Moving to a Beat May Sharpen Language Processing
(Ivanhoe Newswire) –Researchers have known for a while now that moving to a steady beat requires synchronization between the parts of the brain responsible for hearing and movement, but now researchers are saving that people who have more rhythm show more consistent brain responses to speech than those with less rhythm.
For the study, researchers at Northwestern University examined 100 teenagers from the Chicago area. They were instructed to listen and tap their finger along to a metronome. The teens’ tapping accuracy was computed based on how closely their taps aligned in time with the “tic-toc” of the metronome.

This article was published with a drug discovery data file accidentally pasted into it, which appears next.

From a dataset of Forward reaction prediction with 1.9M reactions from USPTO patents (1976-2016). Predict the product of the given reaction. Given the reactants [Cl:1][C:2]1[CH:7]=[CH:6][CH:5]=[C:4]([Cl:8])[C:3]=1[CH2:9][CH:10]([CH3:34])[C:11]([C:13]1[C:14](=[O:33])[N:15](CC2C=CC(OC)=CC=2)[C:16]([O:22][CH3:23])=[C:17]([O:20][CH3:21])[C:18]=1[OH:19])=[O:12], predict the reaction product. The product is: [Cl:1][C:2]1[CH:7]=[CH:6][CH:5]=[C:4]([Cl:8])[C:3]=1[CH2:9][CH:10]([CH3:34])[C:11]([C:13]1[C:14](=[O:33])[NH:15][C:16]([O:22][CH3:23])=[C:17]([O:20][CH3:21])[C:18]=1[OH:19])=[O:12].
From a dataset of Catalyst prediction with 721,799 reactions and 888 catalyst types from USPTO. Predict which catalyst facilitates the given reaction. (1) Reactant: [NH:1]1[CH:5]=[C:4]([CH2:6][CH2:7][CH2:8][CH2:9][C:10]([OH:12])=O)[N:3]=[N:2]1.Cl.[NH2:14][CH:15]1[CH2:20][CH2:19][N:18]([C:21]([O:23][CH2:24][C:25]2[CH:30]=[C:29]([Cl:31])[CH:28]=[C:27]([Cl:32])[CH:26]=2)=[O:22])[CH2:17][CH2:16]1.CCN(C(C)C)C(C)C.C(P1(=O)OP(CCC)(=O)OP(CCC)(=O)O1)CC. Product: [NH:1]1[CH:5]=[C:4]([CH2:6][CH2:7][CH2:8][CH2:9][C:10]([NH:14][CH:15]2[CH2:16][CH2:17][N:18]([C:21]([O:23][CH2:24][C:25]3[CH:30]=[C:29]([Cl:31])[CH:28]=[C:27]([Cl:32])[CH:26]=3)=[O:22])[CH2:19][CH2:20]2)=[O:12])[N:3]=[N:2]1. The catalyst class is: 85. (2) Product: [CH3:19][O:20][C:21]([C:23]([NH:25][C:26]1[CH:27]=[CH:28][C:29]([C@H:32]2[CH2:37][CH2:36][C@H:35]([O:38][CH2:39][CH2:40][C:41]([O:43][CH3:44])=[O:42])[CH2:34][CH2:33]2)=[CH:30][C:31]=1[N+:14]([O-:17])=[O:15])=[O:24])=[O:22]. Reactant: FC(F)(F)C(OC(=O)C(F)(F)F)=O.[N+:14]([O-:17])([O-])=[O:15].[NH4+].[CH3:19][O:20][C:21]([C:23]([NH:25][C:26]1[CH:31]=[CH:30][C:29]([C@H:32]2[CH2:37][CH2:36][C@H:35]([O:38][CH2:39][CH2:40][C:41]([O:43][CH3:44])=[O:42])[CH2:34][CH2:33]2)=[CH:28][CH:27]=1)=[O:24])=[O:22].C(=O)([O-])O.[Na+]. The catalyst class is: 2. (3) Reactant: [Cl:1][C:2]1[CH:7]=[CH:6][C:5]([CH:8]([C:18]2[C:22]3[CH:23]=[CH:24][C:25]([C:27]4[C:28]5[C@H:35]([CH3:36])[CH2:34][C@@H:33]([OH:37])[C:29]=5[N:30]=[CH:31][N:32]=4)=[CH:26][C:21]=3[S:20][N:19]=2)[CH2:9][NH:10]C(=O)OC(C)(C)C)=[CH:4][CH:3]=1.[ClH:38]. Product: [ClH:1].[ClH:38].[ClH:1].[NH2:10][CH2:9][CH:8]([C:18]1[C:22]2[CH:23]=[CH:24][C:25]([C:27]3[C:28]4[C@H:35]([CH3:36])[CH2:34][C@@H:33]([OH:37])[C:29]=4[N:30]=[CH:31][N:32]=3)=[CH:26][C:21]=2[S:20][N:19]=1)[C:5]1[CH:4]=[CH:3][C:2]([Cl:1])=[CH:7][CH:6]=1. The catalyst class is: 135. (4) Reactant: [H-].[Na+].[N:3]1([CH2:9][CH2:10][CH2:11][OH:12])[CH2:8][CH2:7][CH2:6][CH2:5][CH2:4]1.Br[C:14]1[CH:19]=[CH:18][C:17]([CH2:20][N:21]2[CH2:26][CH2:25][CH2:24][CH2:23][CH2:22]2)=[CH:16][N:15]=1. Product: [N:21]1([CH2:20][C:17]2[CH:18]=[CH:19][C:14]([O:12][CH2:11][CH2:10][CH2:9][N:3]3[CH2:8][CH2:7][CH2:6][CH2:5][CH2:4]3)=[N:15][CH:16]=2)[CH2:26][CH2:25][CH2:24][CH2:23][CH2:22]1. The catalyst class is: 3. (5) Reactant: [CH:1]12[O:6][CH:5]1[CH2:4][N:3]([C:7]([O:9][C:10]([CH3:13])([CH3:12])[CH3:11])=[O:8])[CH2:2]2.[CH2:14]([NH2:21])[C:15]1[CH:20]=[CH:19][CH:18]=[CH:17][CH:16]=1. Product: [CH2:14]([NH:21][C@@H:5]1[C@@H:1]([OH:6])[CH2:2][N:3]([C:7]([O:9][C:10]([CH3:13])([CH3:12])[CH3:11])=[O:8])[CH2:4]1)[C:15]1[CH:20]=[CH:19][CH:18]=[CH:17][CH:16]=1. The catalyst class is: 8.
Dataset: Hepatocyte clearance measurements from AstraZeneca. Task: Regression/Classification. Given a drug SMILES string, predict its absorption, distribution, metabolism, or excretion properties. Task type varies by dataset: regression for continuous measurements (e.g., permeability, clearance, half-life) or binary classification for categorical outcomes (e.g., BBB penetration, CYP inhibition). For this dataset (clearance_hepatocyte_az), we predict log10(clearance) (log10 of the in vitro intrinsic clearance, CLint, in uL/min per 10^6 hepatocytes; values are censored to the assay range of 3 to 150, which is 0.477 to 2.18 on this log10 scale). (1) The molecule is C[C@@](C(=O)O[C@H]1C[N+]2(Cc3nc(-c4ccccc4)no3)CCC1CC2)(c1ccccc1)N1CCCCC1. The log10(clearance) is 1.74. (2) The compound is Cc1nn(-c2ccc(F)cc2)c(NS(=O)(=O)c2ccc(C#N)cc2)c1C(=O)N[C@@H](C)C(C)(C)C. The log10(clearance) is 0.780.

For the second test, researchers used a technique called electroencephalography (EEG) to record brainwaves from a major brain hub for sound processing as the teens listened to the synthesized sound “da” repeated periodically over a 30 minute period. Researchers then calculated how similarly the nerve cells in the region responded each time the “da” sound was repeated.
"Across this population of adolescents, the more accurate they were at tapping along to the beat, the more consistent their brains' response to the 'da' syllable was. Rhythm is inherently a part of music and language. It may be that musical training, with an emphasis on rhythmic skills, exercises the auditory-system, leading to strong sound-to-meaning associations that are so essential in learning to read,” Professor Nina Kraus, PhD, was quoted as saying.
For more information, go to: http://www.sfn.org/Press-Room/News-Release-Archives/2013/Ability-to-Move-to-a-Beat-Linked-to-Brains-Response-to-Speech
SOURCE: The Journal of Neuroscience, September 2013
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